Dave Henderson picked up the action for us from the point he stepped into the batters’ box. “I had been mainly a defensive replacement for the Red Sox. I had only been at bat a few times in the previous couple of weeks. When you are in that position you’re just trying to get your bat on the ball, put it in play, and keep your team in the game.
“I was kind of tentative in that at-bat early in the count. But I managed to foul off three of his [Moore’s] fastballs, and I started to get a little more confident. Plus, I had gone deep on Moore in the ninth inning earlier in the season, so I had that to reach back on. They saw that I was timing his fastball, so he threw me a forkball. I leaned out over the plate and drove it to leftfield.”
Al Michaels, one of America’s premier broadcasters, was calling the game on national television for ABC. It wasn’t his most famous play-by-play, but his description of Henderson’s dramatic blow is a good one. “The pitch…Deep to left and Downing goes back. And it’s gone! Unbelievable! You’re looking at one for the ages here. Astonishing! Anaheim Stadium was one strike from turning into fantasyland! And now the Red Sox lead 6-5! The Red Sox get four runs in the ninth on a pair of home runs by Don Baylor and Dave Henderson.” And he went on to add, “Dave Henderson, you’re not in Seattle any more!”
Running down the first base line and realizing that his drive had reached the bleachers in left centerfield, Henderson leaped and executed a 360-degree pirouette in midair. “It was a totally spontaneous act,” Henderson laughed in memory. “A pure expression of joy.” And since he had apparently hit the Red Sox most dramatic game-winning home run since Carlton Fisk’s home run in Game Six of the 1975 World Series, he was entitled to free expression.
But California was not quite done yet. To the dismay of Red Sox fans, the Angels tied the game in the bottom of the ninth inning and the teams headed into extra innings. Naturally it fell to Dave Henderson to drive in the game-winning run. Again.
In the top of the eleventh inning, with the bases loaded and one out, Henderson scorched a line drive into centerfield. The ball was caught, but Don Baylor tagged up and scored easily from third to put the Red Sox up 7-6. Calvin Schiraldi shut out the Angels in the bottom of the eleventh and the Red Sox had their hard-fought victory.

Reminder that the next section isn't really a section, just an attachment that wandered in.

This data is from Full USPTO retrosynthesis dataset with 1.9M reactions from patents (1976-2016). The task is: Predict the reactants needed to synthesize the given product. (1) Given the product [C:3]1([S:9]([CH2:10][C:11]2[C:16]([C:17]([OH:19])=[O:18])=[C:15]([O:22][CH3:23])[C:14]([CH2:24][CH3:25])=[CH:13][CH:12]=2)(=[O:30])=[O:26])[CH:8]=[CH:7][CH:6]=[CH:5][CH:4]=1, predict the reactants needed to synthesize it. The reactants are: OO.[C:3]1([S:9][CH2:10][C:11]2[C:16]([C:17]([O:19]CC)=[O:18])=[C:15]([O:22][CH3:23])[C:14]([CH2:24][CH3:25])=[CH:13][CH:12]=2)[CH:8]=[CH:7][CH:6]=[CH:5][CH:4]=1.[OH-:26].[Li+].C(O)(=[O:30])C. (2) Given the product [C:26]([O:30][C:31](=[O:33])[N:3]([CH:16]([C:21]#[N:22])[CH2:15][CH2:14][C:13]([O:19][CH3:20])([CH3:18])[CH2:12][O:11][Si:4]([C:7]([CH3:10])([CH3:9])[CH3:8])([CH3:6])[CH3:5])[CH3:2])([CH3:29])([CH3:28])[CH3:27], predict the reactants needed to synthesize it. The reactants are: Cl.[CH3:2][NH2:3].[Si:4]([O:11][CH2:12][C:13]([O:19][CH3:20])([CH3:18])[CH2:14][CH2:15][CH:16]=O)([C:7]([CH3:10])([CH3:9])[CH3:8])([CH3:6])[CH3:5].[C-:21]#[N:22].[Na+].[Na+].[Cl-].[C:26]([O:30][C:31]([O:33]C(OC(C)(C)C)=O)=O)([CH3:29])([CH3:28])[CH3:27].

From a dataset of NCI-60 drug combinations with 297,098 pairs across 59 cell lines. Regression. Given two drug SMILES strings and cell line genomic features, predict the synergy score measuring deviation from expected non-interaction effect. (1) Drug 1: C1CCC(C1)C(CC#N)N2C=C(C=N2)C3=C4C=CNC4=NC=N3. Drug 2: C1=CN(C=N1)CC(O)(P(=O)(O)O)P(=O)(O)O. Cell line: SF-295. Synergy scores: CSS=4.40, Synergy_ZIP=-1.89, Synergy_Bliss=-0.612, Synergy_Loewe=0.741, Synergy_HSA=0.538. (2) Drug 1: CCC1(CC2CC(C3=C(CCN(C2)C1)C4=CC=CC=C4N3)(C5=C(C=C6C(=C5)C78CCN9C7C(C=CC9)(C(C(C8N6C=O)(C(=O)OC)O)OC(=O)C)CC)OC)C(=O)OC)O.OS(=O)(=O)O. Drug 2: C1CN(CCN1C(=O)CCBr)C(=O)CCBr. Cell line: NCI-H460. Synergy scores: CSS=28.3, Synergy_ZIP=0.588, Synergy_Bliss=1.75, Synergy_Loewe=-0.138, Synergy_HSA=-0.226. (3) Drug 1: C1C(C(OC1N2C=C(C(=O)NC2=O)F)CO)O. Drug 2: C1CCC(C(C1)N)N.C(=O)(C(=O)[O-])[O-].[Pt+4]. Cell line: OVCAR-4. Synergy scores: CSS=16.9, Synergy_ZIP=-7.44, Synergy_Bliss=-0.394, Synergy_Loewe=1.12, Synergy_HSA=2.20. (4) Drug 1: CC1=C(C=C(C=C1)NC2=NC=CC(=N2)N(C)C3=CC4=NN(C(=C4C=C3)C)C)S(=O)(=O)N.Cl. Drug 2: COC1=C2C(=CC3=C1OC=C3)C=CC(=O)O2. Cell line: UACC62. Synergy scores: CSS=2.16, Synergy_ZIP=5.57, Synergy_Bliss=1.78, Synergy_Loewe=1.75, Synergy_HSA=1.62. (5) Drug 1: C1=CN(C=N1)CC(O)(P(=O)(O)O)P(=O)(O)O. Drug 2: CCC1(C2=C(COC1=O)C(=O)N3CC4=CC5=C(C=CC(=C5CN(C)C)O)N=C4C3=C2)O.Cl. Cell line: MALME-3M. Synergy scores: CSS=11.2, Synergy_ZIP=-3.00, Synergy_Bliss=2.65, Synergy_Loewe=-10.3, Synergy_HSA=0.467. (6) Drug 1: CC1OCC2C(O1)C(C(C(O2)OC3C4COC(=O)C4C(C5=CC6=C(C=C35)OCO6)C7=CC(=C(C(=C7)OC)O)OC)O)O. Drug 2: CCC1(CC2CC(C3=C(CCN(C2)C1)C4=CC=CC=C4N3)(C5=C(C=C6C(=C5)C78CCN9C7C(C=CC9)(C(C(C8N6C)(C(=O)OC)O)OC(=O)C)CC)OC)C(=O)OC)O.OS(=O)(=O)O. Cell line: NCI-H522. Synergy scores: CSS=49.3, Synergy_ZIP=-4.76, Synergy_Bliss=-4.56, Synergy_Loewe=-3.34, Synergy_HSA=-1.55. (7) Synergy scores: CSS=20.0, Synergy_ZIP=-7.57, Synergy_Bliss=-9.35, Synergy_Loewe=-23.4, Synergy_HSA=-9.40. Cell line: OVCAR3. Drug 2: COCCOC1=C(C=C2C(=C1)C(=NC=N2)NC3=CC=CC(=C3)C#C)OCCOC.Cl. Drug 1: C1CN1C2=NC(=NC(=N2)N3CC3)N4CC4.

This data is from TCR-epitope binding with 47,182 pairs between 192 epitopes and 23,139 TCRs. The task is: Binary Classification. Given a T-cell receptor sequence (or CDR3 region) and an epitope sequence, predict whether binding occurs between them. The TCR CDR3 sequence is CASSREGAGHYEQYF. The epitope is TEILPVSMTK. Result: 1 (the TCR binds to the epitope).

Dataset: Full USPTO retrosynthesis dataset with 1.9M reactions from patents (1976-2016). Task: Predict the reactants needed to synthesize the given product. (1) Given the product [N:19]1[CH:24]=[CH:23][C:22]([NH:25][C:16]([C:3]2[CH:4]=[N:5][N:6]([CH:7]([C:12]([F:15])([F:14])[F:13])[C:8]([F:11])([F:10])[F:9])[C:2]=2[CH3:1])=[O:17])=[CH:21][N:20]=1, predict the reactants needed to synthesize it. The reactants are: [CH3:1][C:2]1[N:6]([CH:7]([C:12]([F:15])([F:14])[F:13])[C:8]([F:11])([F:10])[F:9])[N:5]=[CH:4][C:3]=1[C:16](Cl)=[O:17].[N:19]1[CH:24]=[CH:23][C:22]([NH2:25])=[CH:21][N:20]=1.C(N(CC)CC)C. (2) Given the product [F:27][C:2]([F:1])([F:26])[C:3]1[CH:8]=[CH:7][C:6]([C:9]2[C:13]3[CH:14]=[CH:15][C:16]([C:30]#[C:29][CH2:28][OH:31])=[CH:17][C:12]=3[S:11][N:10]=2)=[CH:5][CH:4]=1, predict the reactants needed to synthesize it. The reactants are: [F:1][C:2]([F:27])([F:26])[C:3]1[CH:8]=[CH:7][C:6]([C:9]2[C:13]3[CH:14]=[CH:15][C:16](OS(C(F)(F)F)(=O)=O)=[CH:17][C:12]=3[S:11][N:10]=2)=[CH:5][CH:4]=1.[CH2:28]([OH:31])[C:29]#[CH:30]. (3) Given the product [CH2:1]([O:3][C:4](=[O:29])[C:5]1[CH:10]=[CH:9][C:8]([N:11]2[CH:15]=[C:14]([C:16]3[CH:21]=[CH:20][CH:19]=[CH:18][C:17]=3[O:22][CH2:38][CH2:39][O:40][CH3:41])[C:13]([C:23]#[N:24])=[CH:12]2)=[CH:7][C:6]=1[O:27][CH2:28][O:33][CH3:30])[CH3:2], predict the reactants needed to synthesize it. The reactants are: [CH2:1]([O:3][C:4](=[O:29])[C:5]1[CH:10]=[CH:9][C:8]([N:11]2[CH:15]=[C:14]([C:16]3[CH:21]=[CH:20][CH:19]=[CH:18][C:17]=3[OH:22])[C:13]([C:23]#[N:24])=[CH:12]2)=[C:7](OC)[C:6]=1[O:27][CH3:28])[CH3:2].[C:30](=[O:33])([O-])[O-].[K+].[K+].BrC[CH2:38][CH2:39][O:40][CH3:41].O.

Did Dave Henderson remember the ovation from Red Sox fans when the team returned to Fenway Park for Game Six? “I do, but what I remember best is that there were about 20 fans that sat in the centerfield bleachers and carried on a conversation with me whenever I played out there. They had all signed a ball for me and threw it to me before the game started. That’s what I remember best.”
SEATTLE MARINERS FIRST DRAFT PICK
Dave Henderson was born in Merced, California, on July 21, 1958, and grew up in nearby Dos Palos. Dos Palos is a small town of around 5,000, located about midway between San Jose and Fresno, near the geographic center of California. Dave is one of six children, and his uncle, Joe Henderson, pitched briefly for the Chicago White Sox and Cincinnati Reds in the mid-1970s.
Henderson starred on the baseball diamond and the gridiron at Dos Palos High School. He remembers playing high school baseball against Rickey Henderson and Dave Stewart, two future teammates on the Oakland Athletics. “I played against them and then I played with them on Northern California All-Star teams. We became friends and remain friends to this day. It’s pretty amazing that we all ended up on the Athletics together and won a World Championship in 1989.”
But Henderson first earned notoriety as a 6’2’, 200-pound running back for Dos Palos High. He scored four touchdowns in one memorable game and the major colleges recruited him heavily. “I was better at football than baseball in high school. I had ‘football’ speed, and the game came easy for me. I visited a lot of campuses and I came very close to going to college to play football.”
Dave Henderson laughed when he is asked what caused him to choose a baseball career over football. “The Seattle Mariners drafted me in the first round in 1977. That’s when I found out I could make a lot of money signing to play baseball. It was as simple as that!”
Not only was Dave Henderson a first round draft choice of the Mariners in June 1977, he was the first draft choice in the history of the newly-founded Seattle franchise. And his biggest supporter was long-time Red Sox General Manager Lou Gorman. Gorman, who was the assistant General Manager of the Mariners when Henderson was drafted, recalled the young Dave Henderson.
“I recommended Dave as the Mariners first draft choice. I liked him a lot and he was a good choice. And I was delighted when we [the Red Sox] were able to trade for Henderson in 1986. Dave was a talented ballplayer and a good guy.”